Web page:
Oil is crashing. On Thursday, WTI crude oil was falling again, moving back below $US61 a barrel.
Much has been made of the “breakeven” oil price for the world’s drilling projects. This is the level at which the price of oil covers the cost of extracting the oil.
A simpler way to look at when the biggest oil players will start feeling the squeeze from lower prices is the “cash cost.”
“Without OPEC action, an outage, or other response, cash cost is the only true floor,” Morgan Stanley analyst Adam Longson said.
Cash cost is basically what it takes to keep oil production going, not what it takes to make oil production profitable or for a government to hit its budget projection. If you drop below your cash cost on a project, you’ve got to turn out the lights.
As you can see on the far right, the Canadian oil sands and the US shale basins are very expensive to tap. Meanwhile in the Middle East, the Saudis, the Iraqis, and the Iranians basically stick a straw in the ground, and oil comes out.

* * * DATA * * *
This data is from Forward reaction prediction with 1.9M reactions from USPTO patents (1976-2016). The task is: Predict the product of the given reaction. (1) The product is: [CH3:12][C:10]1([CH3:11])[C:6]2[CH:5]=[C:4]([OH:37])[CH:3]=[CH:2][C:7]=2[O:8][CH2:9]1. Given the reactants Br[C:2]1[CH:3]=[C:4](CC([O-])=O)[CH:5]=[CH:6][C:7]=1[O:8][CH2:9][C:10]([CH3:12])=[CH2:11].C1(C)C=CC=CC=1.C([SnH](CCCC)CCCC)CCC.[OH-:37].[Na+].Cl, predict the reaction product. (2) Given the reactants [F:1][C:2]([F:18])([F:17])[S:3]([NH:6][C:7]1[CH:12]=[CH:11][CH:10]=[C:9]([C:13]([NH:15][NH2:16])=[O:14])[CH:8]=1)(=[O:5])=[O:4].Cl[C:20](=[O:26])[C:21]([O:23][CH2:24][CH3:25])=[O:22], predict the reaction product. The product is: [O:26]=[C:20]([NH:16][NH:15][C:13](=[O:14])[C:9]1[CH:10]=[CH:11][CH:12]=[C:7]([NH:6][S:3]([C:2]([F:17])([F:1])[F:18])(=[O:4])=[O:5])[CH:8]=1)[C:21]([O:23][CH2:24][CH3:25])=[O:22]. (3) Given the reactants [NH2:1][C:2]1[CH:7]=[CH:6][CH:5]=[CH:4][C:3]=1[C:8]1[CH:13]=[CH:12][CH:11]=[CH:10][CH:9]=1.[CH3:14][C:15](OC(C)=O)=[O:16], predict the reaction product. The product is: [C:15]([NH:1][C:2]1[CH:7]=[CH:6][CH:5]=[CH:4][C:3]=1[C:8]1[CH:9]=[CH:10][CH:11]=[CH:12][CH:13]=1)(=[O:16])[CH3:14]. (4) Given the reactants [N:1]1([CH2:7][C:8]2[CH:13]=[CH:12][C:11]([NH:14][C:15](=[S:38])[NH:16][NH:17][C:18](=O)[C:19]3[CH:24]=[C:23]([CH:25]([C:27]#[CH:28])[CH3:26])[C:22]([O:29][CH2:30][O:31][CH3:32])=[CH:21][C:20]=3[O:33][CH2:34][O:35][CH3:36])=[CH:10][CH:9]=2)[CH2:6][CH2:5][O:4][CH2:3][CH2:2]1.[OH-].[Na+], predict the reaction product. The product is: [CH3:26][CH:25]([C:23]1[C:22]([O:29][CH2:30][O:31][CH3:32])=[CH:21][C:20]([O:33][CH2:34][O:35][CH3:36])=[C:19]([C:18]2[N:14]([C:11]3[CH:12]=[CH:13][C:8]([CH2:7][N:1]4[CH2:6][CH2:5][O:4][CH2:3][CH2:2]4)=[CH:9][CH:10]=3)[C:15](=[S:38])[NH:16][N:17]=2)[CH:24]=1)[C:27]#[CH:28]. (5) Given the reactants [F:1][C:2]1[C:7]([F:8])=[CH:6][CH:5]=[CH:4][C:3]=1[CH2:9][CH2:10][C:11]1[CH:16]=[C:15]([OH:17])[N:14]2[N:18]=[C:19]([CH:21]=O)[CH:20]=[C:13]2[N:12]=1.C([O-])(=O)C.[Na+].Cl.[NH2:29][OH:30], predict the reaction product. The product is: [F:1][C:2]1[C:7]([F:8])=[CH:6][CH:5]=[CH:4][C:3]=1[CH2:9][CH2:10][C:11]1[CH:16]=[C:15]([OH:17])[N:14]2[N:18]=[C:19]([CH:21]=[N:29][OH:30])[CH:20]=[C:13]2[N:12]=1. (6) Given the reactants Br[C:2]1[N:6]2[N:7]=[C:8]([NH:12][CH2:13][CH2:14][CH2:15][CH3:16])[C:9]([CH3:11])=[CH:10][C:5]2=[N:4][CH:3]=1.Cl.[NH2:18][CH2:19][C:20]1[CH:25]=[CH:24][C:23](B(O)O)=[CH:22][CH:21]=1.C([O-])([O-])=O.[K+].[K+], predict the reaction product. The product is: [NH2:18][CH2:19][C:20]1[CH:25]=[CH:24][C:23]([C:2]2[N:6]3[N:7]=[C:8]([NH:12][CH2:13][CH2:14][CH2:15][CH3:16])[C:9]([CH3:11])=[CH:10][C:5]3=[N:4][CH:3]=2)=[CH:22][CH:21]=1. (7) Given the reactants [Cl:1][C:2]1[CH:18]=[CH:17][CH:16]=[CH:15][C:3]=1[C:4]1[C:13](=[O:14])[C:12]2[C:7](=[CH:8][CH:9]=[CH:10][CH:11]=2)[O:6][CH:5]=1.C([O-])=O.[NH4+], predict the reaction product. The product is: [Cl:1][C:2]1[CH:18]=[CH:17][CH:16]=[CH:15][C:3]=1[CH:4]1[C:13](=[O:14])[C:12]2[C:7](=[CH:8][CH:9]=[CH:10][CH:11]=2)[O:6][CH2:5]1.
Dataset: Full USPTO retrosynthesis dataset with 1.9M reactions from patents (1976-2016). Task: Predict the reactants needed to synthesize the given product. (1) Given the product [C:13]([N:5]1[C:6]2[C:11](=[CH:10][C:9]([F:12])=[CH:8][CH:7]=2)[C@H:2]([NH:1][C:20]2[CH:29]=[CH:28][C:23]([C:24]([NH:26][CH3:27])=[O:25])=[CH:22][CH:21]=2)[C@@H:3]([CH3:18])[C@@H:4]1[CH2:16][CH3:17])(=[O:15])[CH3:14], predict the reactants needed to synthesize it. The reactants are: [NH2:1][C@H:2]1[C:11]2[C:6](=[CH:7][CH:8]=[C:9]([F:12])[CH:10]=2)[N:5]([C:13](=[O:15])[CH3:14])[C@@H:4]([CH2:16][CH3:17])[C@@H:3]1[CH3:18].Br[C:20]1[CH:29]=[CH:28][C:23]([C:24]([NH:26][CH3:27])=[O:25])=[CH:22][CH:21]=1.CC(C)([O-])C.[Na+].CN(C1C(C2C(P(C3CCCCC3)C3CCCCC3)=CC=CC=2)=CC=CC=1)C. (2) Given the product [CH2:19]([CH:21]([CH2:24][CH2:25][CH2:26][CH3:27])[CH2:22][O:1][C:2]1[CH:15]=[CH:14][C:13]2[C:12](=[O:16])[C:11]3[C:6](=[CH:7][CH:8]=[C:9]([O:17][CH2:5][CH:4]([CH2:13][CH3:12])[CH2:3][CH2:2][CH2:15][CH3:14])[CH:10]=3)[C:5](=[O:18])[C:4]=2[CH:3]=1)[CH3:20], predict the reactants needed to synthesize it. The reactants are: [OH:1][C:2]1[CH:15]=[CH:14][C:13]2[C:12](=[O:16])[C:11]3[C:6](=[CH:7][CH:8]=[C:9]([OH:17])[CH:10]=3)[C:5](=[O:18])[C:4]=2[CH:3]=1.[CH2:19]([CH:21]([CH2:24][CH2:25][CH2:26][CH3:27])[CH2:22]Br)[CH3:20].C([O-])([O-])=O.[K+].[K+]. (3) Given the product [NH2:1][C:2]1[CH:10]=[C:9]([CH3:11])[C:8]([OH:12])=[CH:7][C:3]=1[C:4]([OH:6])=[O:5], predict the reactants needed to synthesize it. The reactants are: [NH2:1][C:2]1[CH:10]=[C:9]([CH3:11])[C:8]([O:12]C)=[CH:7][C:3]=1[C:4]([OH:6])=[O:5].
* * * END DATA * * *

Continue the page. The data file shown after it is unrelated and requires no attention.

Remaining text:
The recent story in the market has been that a supply glut has pressured oil prices, and in response some expected OPEC to announce a production cut at its Thanksgiving meeting. That didn’t happen, and Longson notes that it isn’t as simple as slashing production to combat low prices.
“Simply slowing supply growth is usually not enough to balance an oversupplied market in the short run,” Longson writes. “In commodities without a cartel, existing production must be shut-in. If true, marginal cost of investment is not the relevant metrics, it’s variable operating cost, which is closer to $US35-$US40/bbl on the high end.”
Longson’s mention of a commodity without a cartel also comes as Saudi oil minister Ali Al-Naimi said on Wednesday that the market — not the OPEC cartel — was in control of the oil market.
And these comments imply that this chart from Morgan Stanley, showing cash costs for oil projects around the world, might be the place to find out when things will really ugly in the oil market.